I think the first reviews that came through of my debut novel where the best time for me. After so many years of dreaming of writing, to know that people were not only engaging with my story world but also loving it was simply amazing.
Tell us about your books. How did you come to the idea of writing them?
I get ideas from many sources – especially the arts and nature. For Burning Embers, it was a trip to Kenya coupled with a glimpse of an ocean cruiser against the night sky. For The Echoes of Love, the mystery and beauty of Venice sparked my imagination.
I am never short of ideas for passionate love stories set in exotic places, only the time to write them all!
Where do you go to write your books?
In winter I write indoors in my office, at a big wooden desk loaded up with tea and dictionaries, overlooking the back lawn where sometimes I see wild rabbits hopping about. In summer I write outdoors when I can – in the gazebo in Kent, or on the terrace in France – because I love the smells and sounds and sights of nature. If I want a change of scene, I take my notebook to a garden overlooking the sea, a meadow carpeted with wildflowers or a café bustling with people where I can find the description for one of my characters.
What are your future plans in writing?
My next book will publish in April of this year. It’s the first of a fiery trilogy set in Andalucia, Spain, spanning three generations of a Spanish/English family, from 1950 to the present day. It is the passionate story of the de Falla family, some of whom have roots in England, and their interaction with the gypsies. A tale of love, treachery, deceit and revenge a rumbling volcano, set against the fierce and blazing Spanish land, which is governed by savage passions and cruel rules.
Meanwhile, I’m working on a book set in Greece. I know that captivating country and its people well – I have good Greek friends. I bought my wedding dress in Athens and my husband and I honeymooned on Rhodes Island. Greek mythology was part of the literature course I read at university and Greece is not far from Alexandria, where I grew up.
What is your favorite book?
The Far Pavilions by MM Kaye. I first read it in the 1980s, and since then my copy has been well-thumbed. MM Kaye has been an inspiration to me in my writing, because, like me, she was a traveller at heart and she wrote wonderfully descriptive stories set in exotic locations that really transport you to far-off lands. The Far Pavilions is like an Indian Gone With the Wind – epic, moving, romantic, sweeping. If you’d like to know more about this writer and book, you can read a blog post I wrote on the subject at http://www.hannahfielding.net/?p=1523.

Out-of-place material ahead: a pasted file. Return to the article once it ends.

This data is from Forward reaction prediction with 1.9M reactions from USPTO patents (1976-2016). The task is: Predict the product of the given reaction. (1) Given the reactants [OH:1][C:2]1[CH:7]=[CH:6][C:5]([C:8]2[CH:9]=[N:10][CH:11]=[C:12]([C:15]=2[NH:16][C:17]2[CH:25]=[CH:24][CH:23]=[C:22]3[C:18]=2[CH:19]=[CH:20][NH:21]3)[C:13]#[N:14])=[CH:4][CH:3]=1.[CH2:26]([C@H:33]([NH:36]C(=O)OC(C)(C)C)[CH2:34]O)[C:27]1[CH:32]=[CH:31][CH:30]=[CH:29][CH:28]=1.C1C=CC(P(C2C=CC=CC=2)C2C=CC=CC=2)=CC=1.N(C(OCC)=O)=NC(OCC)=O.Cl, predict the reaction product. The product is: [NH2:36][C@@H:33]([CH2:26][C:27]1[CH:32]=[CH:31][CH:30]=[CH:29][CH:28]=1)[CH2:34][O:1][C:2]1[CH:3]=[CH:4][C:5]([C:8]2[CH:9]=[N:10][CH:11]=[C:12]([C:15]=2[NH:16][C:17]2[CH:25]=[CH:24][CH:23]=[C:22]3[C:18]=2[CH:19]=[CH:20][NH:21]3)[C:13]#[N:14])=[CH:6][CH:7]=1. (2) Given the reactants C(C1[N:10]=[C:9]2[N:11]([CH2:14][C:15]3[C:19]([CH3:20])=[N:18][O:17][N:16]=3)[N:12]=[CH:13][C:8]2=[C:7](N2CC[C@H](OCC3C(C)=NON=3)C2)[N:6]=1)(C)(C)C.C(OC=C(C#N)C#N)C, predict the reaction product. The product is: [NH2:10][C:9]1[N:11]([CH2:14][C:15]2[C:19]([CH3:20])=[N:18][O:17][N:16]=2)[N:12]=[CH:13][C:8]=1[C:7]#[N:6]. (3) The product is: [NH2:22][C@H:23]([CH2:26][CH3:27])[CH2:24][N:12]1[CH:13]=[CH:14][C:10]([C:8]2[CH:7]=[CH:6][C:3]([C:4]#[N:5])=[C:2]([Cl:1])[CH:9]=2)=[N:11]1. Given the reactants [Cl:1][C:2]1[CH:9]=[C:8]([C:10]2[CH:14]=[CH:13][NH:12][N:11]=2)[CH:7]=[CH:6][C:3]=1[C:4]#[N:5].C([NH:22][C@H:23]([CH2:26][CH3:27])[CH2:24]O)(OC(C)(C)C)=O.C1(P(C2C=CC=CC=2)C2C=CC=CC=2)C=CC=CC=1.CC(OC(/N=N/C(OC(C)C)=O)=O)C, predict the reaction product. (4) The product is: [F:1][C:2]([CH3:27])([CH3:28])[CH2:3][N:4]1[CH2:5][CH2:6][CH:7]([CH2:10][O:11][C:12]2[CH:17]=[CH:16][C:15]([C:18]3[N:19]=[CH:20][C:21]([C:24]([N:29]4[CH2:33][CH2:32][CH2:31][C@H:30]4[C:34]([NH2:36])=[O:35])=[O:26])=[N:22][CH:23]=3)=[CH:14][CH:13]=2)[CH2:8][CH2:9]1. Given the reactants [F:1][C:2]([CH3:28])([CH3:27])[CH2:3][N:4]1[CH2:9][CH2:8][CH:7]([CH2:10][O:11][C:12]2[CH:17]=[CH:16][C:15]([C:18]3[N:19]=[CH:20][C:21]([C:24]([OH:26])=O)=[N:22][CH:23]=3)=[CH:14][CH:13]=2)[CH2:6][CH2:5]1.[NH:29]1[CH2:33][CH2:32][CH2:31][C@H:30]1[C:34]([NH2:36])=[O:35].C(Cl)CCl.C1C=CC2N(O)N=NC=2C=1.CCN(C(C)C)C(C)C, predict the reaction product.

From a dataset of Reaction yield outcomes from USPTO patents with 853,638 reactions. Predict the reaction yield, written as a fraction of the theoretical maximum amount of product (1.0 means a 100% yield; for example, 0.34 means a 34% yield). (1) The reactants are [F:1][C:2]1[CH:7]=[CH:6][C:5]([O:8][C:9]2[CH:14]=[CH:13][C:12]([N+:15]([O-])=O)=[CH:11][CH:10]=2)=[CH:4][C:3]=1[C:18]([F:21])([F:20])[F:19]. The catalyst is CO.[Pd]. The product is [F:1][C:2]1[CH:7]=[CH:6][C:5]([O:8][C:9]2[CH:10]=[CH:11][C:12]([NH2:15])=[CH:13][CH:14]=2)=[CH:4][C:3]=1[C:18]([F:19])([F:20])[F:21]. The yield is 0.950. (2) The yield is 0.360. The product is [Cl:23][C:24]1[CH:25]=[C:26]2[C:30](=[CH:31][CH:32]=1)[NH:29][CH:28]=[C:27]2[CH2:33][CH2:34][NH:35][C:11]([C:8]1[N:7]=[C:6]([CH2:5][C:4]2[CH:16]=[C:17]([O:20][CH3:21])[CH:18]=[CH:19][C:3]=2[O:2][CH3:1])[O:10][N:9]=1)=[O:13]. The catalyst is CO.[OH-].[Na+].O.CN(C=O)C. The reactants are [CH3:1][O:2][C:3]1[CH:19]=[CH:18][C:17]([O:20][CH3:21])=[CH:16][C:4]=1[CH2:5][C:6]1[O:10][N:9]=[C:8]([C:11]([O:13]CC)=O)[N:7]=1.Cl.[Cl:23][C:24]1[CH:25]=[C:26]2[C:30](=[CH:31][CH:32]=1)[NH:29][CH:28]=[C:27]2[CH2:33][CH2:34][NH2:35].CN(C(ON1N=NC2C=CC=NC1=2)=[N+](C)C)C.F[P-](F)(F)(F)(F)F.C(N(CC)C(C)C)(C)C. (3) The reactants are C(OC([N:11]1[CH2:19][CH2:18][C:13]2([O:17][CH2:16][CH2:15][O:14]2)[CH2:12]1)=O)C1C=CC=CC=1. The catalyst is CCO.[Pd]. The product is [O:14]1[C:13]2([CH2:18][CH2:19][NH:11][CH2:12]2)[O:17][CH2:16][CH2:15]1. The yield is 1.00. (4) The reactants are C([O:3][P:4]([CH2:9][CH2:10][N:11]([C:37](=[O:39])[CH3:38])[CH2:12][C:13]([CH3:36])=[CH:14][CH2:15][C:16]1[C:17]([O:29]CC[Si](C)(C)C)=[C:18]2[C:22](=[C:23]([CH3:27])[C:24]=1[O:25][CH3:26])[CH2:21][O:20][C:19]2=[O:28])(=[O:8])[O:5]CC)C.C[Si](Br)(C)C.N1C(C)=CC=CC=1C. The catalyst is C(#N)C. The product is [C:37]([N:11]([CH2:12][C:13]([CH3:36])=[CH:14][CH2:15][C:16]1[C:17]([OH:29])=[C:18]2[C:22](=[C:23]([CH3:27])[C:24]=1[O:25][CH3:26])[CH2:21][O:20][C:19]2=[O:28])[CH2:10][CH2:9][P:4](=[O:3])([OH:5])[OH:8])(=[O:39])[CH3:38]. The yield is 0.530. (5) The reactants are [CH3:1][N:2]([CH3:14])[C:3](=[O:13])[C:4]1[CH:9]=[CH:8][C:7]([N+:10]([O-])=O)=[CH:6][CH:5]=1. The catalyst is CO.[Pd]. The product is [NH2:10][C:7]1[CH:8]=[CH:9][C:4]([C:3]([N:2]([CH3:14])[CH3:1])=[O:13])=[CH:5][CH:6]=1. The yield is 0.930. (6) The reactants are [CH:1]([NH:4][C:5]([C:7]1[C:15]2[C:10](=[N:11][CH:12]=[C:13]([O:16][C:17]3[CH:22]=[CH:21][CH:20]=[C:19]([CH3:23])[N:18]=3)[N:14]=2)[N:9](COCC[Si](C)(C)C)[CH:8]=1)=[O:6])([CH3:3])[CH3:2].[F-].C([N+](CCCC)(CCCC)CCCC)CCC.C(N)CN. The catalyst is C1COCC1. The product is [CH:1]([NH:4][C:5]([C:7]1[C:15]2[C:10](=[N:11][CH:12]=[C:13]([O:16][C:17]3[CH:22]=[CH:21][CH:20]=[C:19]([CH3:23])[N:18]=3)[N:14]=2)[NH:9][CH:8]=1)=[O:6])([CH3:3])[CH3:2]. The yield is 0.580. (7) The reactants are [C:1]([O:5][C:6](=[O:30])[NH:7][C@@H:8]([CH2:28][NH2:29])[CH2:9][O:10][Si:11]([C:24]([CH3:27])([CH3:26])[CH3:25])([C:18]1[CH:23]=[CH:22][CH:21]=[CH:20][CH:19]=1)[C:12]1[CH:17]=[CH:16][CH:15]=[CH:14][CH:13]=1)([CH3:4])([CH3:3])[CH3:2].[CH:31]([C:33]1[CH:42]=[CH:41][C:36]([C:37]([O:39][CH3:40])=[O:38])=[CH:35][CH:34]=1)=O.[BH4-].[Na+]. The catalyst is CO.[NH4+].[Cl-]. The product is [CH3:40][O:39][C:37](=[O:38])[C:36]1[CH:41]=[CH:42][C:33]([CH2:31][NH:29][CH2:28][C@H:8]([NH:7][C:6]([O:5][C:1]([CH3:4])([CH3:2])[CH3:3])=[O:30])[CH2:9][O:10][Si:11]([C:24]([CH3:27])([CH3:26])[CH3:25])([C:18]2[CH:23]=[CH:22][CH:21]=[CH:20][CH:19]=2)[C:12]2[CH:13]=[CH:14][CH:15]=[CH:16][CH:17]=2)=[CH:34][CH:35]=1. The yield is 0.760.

What would you advice to new aspiring authors?
Write from the heart. Be true to yourself and don’t compromise to please the market. Markets change, fads come and go; your work will remain.
About the Author:
Hannah Fielding is a novelist, a dreamer, a traveller, a mother, a wife and an incurable romantic. The seeds for her writing career were sown in early childhood, spent in Egypt, when she came to an agreement with her governess Zula: for each fairy story Zula told, Hannah would invent and relate one of her own. Years later – following a degree in French literature, several years of travelling in Europe, falling in love with an Englishman, the arrival of two beautiful children and a career in property
Her first novel, Burning Embers, is a vivid, evocative love story set against the backdrop of tempestuous and wild Kenya of the 1970s, reviewed by one newspaper as ‘romance like Hollywood used to make’. Her new novel, The Echoes of Love, is a story of passion, betrayal and intrigue set in the romantic and mysterious city of Venice and the beautiful landscape of Tuscany.
For more information about Hannah Fielding and her books please visit her website, Goodreads, Facebook and Twitter.